The most common contaminants in water are microorganisms, nitrate, and arsenic. Microorganisms include bacteria, viruses, and protozoa. Giardia, lamblia, cryptosporidium, coliform, and E. coli are common kinds of bacteria.
Bacterial contamination is most likely to have originated from animal waste that has found its way into water sources through runoff. Occasionally, these bacteria will contaminate crops in the field by irrigating with water tainted with raw manure.
Nitrate is a chemical found in most fertilizers, manure, and liquid waste discharged from septic tanks. Natural bacteria in soil can convert nitrogen into nitrate. If ingested, nitrate impairs the ability of our red blood cells to carry oxygen throughout the body.
Ground water can pick up arsenic naturally in varying amounts, but it was used for decades as an insecticide and fungicide in agriculture. A continued controversial practice is to add organic arsenic to poultry feed in the U.S. to increase weight gain for human consumption.
Although organic arsenic is less toxic than pure arsenic, under some conditions it is converted to the more toxic, inorganic form.
Contaminants Removed by Carbon Filtration
|Contaminants Removed by Carbon Filtration|
|Amyl Alcohol||Aldicarb Sulfone|
|Benzene (“fracking” carcinogen)||Atrazine (agricultural herbicide)|
|Butyl Alcohol||Benzene (“fracking” carcinogen)|
|Butyl Acetate||Benzo(a)pyrene (PAH)|
|Calcium Hypochlorite||Benzo(b)fluoranthene (PAH)|
|Chloral||Benzo(k) fluoranthene (PAH)|
|Chlorine||Butyl benzyl phthalate (PAE)|
|Chlorophenol||Carbon Tetrachloride Chlordane|
|Citric Acid||Chrysene (PAH)|
|Defoilants (plant growth inhibitors)||Dibenz(a,h) anthracene (PAH)|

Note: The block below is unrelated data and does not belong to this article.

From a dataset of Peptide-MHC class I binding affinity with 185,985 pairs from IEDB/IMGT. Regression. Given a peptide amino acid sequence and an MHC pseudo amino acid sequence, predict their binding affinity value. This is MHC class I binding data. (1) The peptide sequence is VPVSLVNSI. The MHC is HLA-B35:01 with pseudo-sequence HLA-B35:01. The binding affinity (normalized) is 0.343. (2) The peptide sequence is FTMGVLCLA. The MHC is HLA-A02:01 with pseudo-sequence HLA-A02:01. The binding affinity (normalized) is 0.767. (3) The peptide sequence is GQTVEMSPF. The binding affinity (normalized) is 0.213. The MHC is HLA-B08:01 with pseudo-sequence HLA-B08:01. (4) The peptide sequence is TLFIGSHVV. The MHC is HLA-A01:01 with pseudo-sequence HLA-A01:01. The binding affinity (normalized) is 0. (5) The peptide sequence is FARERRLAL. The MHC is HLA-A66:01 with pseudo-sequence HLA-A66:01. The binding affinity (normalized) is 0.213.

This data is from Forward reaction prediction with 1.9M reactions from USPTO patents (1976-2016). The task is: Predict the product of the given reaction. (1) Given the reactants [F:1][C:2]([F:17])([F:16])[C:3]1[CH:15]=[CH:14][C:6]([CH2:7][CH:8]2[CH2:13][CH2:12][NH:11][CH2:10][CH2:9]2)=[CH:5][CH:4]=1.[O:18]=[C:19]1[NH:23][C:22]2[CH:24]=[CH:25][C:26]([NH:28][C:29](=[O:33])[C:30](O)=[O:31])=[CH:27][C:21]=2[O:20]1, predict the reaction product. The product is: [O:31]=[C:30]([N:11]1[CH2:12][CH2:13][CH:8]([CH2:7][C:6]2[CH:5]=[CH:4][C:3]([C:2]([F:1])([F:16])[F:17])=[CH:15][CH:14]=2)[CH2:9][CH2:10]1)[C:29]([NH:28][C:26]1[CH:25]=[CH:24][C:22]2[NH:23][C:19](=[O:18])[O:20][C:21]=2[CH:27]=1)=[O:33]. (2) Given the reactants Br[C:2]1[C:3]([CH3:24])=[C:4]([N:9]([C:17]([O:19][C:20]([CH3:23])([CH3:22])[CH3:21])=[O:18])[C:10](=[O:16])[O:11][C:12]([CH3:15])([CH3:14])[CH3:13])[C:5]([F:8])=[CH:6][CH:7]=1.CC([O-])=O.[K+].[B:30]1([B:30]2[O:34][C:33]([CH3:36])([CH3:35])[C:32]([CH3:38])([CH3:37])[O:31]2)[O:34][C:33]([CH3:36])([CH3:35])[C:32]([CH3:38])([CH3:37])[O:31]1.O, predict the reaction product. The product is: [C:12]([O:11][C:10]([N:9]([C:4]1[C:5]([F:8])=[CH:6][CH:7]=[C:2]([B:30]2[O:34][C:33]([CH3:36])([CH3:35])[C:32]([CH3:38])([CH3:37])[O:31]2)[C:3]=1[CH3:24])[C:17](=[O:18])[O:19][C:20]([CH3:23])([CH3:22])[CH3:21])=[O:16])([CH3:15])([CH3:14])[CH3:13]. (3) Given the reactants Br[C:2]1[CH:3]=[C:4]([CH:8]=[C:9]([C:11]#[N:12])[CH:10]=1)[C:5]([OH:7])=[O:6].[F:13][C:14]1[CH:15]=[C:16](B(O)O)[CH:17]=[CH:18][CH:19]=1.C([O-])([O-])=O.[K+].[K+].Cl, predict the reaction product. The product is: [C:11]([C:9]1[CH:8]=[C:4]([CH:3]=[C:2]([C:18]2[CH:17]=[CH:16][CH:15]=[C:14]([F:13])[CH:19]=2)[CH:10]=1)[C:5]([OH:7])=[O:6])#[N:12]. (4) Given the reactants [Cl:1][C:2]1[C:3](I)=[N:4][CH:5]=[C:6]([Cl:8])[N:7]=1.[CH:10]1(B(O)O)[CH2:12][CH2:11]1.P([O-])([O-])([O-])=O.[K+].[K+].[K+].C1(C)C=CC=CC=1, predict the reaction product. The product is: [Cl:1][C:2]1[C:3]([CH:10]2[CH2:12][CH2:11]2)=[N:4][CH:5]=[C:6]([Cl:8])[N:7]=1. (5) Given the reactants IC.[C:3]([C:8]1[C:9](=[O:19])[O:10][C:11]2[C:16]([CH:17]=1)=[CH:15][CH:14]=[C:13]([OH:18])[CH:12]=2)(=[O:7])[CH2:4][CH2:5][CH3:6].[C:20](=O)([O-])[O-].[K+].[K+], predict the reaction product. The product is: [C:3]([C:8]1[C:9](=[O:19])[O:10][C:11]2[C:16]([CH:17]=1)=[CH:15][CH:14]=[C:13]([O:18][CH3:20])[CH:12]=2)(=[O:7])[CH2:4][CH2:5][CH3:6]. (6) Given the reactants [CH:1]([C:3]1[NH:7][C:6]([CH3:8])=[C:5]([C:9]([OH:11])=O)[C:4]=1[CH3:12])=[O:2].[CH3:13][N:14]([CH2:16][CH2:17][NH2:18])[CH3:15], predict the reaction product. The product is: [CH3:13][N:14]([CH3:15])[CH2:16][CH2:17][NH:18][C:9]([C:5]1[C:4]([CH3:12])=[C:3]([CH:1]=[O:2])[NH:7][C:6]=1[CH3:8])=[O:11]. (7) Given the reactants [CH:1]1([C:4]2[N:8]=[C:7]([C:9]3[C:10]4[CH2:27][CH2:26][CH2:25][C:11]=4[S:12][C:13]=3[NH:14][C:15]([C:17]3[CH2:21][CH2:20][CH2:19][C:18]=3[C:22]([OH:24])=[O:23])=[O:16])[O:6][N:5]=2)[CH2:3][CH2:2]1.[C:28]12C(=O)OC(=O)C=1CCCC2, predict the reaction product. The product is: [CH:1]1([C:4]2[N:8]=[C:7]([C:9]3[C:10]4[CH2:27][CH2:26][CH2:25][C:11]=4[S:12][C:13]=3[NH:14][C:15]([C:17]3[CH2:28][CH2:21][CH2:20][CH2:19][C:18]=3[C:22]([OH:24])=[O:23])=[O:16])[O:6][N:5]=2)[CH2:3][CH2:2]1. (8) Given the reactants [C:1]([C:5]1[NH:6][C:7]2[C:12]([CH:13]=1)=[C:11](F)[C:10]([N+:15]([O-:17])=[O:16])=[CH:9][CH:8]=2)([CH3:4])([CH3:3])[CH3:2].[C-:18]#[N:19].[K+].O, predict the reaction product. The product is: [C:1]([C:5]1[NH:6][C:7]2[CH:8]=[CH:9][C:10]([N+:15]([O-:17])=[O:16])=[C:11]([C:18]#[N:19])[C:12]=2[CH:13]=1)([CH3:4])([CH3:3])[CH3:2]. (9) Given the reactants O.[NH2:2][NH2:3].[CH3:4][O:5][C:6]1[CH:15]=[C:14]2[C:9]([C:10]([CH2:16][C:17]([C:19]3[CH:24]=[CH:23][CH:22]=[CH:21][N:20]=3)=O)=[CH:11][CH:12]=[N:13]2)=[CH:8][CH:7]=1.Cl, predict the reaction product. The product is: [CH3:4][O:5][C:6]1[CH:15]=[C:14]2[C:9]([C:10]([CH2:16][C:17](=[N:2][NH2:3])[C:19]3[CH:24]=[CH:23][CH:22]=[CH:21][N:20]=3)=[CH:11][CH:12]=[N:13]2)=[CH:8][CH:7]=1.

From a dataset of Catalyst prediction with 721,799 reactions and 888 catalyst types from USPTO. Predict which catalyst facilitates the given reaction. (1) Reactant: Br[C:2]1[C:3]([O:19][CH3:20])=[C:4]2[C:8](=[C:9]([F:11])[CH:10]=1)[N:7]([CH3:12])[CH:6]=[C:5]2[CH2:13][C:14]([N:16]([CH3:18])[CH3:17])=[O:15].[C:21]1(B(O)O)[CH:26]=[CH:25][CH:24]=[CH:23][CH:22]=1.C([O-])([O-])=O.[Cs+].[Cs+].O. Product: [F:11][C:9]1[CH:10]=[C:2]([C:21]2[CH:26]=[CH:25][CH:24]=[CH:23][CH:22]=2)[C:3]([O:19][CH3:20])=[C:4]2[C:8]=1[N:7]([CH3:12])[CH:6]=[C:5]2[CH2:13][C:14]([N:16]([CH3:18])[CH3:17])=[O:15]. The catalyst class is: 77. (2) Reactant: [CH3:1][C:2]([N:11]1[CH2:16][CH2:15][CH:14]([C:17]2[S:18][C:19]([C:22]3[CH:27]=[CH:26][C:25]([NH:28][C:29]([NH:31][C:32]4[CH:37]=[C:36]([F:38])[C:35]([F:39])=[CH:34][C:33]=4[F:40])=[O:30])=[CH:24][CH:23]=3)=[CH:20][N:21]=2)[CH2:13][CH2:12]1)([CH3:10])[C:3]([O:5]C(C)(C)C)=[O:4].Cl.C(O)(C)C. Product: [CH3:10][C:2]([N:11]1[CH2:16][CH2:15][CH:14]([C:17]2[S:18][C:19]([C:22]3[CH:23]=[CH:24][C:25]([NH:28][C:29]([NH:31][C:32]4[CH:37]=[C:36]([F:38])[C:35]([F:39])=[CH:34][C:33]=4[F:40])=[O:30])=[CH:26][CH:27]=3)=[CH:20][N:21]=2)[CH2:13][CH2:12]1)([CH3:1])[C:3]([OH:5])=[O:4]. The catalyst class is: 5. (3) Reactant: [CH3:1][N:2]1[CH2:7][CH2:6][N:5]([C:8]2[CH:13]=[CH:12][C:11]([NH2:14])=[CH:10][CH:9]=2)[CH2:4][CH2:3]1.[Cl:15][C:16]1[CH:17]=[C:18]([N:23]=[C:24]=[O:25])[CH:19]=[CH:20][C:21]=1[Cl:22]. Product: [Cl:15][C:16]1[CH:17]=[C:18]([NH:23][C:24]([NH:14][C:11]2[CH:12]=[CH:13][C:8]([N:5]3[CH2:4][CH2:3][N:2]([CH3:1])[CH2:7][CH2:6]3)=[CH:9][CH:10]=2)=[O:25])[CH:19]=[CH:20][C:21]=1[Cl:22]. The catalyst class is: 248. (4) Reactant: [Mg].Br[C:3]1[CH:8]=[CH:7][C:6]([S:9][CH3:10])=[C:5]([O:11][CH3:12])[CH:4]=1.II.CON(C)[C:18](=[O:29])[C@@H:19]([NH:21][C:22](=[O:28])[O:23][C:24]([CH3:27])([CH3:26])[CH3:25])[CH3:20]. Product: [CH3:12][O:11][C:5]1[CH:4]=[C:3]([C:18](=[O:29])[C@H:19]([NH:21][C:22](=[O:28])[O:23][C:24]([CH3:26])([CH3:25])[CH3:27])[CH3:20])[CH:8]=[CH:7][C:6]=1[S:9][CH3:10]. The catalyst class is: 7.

|Diesel Fuel||Dibromochloropropane (DBCP)|
|Ethyl Acetate||Dichlorobenzene (para-)|
|Ethyl Acrylate||Dichloroethane (1,2-)|
|Ethyl Alcohol||Dichloroethylene (1,1-)|
|Ethyl Amine||Dichloroethylene (cis-1,2-)|
|Ethyl Chlorine||Dichloroethylene (trans-1,2-)|
|Ethyl Ether||Dichloromethane (methylene chloride)|
|Glycols (“fracking” toxins)||Diethylhexyl phthalate (PAE)|
|Iodine||Ethylene dibromide (EDB)|
|Isopropyl Acetate||Glyphosate (Round Up herbicide)|
|Methyl Acetate||Indeno (1,2,3-c,d) pyrene (PAH)|
|Methyl Ethyl Ketone||Oxamyl (vydate)|
|Nitrobenzene||Polychlorinated byphenyls (PCBS)|
|Organic Salts||Trichlorobenzne (1,2,4)|
|Oxalic Acids||Trichloroethane (1,1,1-)|
|Perchlorate (used in rocket fuels)||Trichloroethylene (1,1,2-)|
|Plastic Taste||Xylene (total)|
|Propioic Acids||2,3,7,8-TCDD (Dioxin)|
|Rubber Hose Taste|
|Taste (DI Water)|
|Taste (From Organics)|
Contaminants Removed by Reverse Osmosis
|Contaminants Removed by Reverse Osmosis|
|Contaminant||Average Influent (incoming) Concentration (mg/L)||Average Effluent (outgoing) Concentration (mg/L)||Average Percent Reduction|
|Cysts||149357 #/ml||5 #/ml||99.99|
|Radium 226/228||25 pCi/L||5 pCi/L||80|
|Other Total Dissolved Solid (TDS) contaminants are reduced by up to 98%: Aluminum, Ammonium, Bicarbonate, Calcium, Chlorine, Chromate, Cyanide, Ferro cyanide, Iron, Magnesium, Mercury, Manganese, Nitrate, Phosphate, Silicate, Silver, Sodium, Strontium, Sulfate, Sulfite, Thiosulfate, Zinc.|
|Note: Your results may vary depending on the regularity of your maintenance, the general condition of your unit, and the contamination-level of the water supply.|
Contributors to System Performance
Even the best reverse osmosis systems won’t always filter out everything 100%. There are several factors for this, but the best way to maximize your systems performance, is to change the filters out for new ones, at recommended intervals.
This is why it’s recommend to change your water filters frequently, and definitely no later than a filters recommended service period.
- Contaminant level of the incoming water supply.
- Whether or not a sediment filter is used, if incoming water has large particles, such as from a well.
Type of prefiltration (granulated-carbon, carbon-block, activated or not).
- Size of pores in the RO membrane (the smaller, the better).
How well the system is maintained (how often the filters are changed).